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Indybay FeatureRelated Categories: San Francisco | Global Justice and Anti-Capitalism
Occupy SF - General Assembly October 6 - Part 1
Occupy SF had a successful march/rally on Wednesday, followed by a police raid this morning in which significant property was seized and at least one person arrested. As with Occupy Wall Street, these events resulted in a bigger, more intensified, and more committed group at the evening’s General Assembly. Hear audio from the report back on the raid and several legal updates from the General Assembly at the Embarcadero. (19 minutes)
Activists have spent all day organizing and negotiating with various agencies including SFPD and City Hall in response to this mornings events. Fast logistical activities are being arranged to re-stock supplies, re-arrange logistics, get new donations, and work to get the seized property back.
Representatives from the National Lawyer’s Guild and ACLU spoke. Content includes upcoming trainings on Know Your Rights, legal observer trainings, and cop watch. A detailed report back on the police/DPW raid was provided, which differs from what is being reported in corporate media. The ACLU spokesperson is helping organize people to register complaints needed to have an investigation of this morning’s actions launched. A report of a 17 year old woman being thrown to the ground for no provocation other than being “too close” to an officer is consistent with the group of young women from Occupy Wall Street being pepper-sprayed and roughed up without provocation on a September 24 march which resulted in outrage throughout NYC and an expansion of support and solidarity for the actions.
Police reportedly cited six laws on the books that provoked today’s response. Along with the new and really controversial “sit-lie” law, a couple of these laws are historically controversial. The main provocation is “illegal encampment” bringing back sorry memories of the 1990’s Matrix laws during the time when homelessness had first exploded. Tents and other structures set up are not allowed on the sidewalks. Two other ones bring back memories of the Food Not Bombs controversies of that era. One cites an apparent illegality of people feeding other people in need of food in public and the other has to do with not having some kind of permit which reportedly does not exist.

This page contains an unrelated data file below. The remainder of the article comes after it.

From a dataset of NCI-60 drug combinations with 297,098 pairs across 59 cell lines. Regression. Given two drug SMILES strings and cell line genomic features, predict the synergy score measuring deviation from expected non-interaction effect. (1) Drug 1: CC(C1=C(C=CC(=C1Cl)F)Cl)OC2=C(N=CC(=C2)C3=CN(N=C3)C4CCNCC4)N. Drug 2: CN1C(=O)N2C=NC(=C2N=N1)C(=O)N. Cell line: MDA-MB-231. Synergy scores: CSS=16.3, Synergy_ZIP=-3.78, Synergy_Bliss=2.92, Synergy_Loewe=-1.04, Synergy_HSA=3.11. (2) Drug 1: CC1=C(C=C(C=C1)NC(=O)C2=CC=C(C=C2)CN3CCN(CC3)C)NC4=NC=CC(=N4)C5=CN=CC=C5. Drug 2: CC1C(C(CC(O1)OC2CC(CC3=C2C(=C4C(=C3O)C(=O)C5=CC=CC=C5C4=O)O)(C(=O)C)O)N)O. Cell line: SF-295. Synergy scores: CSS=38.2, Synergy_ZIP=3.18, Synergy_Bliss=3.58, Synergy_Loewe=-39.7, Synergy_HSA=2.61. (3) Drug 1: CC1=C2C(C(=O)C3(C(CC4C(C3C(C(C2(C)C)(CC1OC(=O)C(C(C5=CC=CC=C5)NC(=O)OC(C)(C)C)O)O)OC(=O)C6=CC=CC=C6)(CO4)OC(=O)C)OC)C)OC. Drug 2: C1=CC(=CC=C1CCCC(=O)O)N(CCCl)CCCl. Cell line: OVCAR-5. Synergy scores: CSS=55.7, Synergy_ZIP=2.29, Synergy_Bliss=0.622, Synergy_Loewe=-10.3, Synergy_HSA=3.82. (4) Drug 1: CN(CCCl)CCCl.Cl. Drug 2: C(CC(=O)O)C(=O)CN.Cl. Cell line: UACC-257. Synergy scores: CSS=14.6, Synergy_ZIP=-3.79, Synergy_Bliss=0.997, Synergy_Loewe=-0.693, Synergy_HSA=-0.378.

One speaker reported that SEIU 1021 took a vote to announce support of Occupy SF, a refreshingly fast response for a union of this size to align with a grassroots action of this type. Occupy Oakland came across the Bay with solidarity donations.
As with Occupy Wall Street, a live stream will be put into effect tomorrow along with a working WI-FI system, because DIY media is crucial in linking together all these worldwide actions. The “call and response” type of speaking you hear on the audio is also taken from the Wall Street action. There, police prohibit speakers (and structures) or sound systems of any type. Daily General Assemblies are where decisions are made and issues communicated. The “human sound system” allows speakers to be heard well with unity.